Sunday, July 18, 2010

The 1031 Exchange Process Taken Step by Step

1. You will need to set up an exchange account with an authorized 1031 exchange firm. The 1031 account has to be opened before the close of escrow on the property being sold. It can be done in a rush, but it is best to have this process planned in advance with the escrow company.

2. Write up the 1031 Exchange terminology in the sales contract or escrow instructions. The appropriate 1031 language should be added to the sales contract or escrow instructions for the property being sold. The exchange company can draw up the proper language.

3. Execute the exchange agreement with the escrow company and exchange firm with the necessary signatures and documents.

4. A like kind replacement property must be located within forty five days. A like kind property essentially means real estate for real estate. This like kind property must be located within forty five days per the IRS requirement. Once the replacement property has been identified then the sale and escrow must be completed within six months.

5. Forward the 45 day identification letter. This identification letter has to be submitted within forty five days, and the replacement property must be located and identified. This is typically the most difficult part since you need to secure the acquisition of a second property within this six week period.

6. Forward funds for deposits, this can be done from a 1031 exchange account. There is typically a form from the 1031 exchange company. It is also possible for the deposit to come from your personal account with a reimbursement later.

7. Then you must complete the execution of the escrow documents from both parties on your replacement property, and fund the purchase with your prior closed escrow funds. If the replacement property requires a loan, or it is an income property then other steps maybe needed. Thus identifying an experienced 1031 firm will assist in more complicated exchanges. Also additional funds may be needed if the replacement property has higher value then the prior sold property. Again the 1031 exchange firm can assist with these additional steps.

Saturday, July 10, 2010

Solar Power Company Gets Approval to Implement Its Development Plan on Rural Residential Los Angeles County Land

A rectangular shaped parcel of just over 200 acres at 100th Street West and Ave H has won preliminary approval for solar development by the City of Lancaster planning commission. TA High Desert LLC (Tuusso Energy) plans to construct of a 20 megawatt solar photovoltaic electric generation facility on rural residential zoned land in Los Angeles County. This land has been typically vacant land or farm land, but the green energy economy has changed the future for rural Los Angeles land.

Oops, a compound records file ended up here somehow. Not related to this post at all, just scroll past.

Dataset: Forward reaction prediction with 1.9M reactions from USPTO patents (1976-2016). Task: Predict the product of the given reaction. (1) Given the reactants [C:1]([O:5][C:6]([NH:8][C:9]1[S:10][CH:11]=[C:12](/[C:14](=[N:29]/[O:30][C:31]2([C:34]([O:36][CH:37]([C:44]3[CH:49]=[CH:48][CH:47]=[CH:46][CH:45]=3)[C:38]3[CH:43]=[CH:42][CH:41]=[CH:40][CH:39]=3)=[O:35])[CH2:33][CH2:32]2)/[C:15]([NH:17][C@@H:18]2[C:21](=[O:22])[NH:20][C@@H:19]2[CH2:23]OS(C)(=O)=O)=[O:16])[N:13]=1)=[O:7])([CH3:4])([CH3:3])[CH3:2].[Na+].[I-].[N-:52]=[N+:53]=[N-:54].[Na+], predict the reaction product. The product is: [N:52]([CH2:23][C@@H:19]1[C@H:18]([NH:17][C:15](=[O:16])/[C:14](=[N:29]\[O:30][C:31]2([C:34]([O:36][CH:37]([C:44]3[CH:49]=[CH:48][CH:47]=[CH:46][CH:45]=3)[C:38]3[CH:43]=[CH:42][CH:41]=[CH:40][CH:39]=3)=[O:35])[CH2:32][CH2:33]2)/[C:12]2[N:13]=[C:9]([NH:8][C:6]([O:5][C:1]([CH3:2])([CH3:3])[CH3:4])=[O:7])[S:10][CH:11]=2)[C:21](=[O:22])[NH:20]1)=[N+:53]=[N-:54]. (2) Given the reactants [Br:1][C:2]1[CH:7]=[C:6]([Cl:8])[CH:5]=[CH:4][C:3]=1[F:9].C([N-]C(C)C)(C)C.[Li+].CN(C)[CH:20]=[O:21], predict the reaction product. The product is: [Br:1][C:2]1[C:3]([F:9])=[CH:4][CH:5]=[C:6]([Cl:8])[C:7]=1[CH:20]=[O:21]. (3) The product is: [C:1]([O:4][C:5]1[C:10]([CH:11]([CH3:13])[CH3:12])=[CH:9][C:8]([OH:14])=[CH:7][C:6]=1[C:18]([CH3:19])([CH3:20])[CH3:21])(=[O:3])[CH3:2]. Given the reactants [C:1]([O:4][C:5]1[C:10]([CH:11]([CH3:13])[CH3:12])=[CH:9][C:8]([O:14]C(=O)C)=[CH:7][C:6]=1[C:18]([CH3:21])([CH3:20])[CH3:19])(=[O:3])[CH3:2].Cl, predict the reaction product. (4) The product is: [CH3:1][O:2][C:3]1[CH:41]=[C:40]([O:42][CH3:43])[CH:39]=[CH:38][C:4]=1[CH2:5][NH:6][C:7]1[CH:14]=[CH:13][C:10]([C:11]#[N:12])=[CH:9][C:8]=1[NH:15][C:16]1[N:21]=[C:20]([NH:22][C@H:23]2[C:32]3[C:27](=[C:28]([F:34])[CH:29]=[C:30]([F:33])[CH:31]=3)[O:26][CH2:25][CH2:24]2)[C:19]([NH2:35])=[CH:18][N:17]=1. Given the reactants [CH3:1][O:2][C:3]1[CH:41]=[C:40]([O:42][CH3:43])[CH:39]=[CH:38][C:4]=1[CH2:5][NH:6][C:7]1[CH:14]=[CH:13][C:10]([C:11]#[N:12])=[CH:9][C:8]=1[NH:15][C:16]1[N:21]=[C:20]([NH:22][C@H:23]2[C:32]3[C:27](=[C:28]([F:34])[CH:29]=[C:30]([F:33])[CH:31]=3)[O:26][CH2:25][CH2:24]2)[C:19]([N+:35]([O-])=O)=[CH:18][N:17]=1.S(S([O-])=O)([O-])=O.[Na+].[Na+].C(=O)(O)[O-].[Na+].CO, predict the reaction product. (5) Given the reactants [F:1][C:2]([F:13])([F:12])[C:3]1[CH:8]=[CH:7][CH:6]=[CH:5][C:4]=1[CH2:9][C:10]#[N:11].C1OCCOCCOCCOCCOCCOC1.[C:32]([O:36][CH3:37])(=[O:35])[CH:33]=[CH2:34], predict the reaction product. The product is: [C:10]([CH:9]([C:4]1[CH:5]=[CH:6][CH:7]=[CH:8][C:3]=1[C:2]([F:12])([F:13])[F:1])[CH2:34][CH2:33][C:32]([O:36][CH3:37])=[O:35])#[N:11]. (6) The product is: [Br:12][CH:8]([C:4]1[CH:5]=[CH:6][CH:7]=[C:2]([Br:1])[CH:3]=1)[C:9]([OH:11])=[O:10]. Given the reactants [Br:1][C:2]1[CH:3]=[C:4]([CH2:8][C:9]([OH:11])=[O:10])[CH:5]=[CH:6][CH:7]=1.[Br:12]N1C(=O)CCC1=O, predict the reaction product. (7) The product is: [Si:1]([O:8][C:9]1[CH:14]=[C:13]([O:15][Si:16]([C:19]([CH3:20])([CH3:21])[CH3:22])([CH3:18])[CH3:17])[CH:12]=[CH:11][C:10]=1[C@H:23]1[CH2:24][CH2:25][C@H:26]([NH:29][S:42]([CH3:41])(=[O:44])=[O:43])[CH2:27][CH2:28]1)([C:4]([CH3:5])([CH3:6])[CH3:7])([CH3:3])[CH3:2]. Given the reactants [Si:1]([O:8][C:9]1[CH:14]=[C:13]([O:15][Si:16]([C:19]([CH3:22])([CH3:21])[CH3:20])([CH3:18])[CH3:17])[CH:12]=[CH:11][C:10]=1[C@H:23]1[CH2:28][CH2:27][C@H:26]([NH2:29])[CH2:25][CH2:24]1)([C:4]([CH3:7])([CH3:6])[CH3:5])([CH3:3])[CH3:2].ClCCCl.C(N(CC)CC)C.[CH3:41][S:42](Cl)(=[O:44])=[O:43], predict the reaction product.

The location is designated NU (Non-Urban Residential) by the General Plan and is zoned RR 2.5 (Rural Residential 2.5 one dwelling unit per 2.5 acres), and this site is currently unused. This proposed project would operate year round with a production of up to 20 megawatts of renewable electric power during daytime hours. Tuusso Energy has a 20 year agreement with Southern California Edison to supply electricity generated by the proposed project. The project needs to clear a few environmental, biological, and mitigation steps.
The environmental review documents have disclosed no significant adverse impacts resulting from the proposed project after mitigation measures have been applied.
The photovoltaic panels and trackers are silent and low profile of six feet to eight feet depending on the position of the sun, so visual impact would be minimal. In order to further reduce any impacts, Tuusso Energy would install a line of trees along Avenue I and H, 100th Street West, and 97th Street West that would provide additional screening of the site. Additionally, two biological resource surveys were conducted for the location which found approximately 160 acres of potential foraging habitat within 10 miles of a hawk’s nest, thus the removal of the 200 acres of potential foraging habitat would be minimal. Also, mitigation measures are required to ensure that impacts to biological resources remain less than significant. Once these mitigation measures are taken the board found that the potential impacts to any special status species would be reduced. They also indicated that the projects construction and materials will not pose any environmental hazard to the local community.
This project appears to have met all the necessary requirements for implementation, and it was done in under a year. The landscape of Antelope Valley has been rapidly changing, and this exercise shows the potential for profits outside of typically residential building can be found in the valley as the State moves to green energy.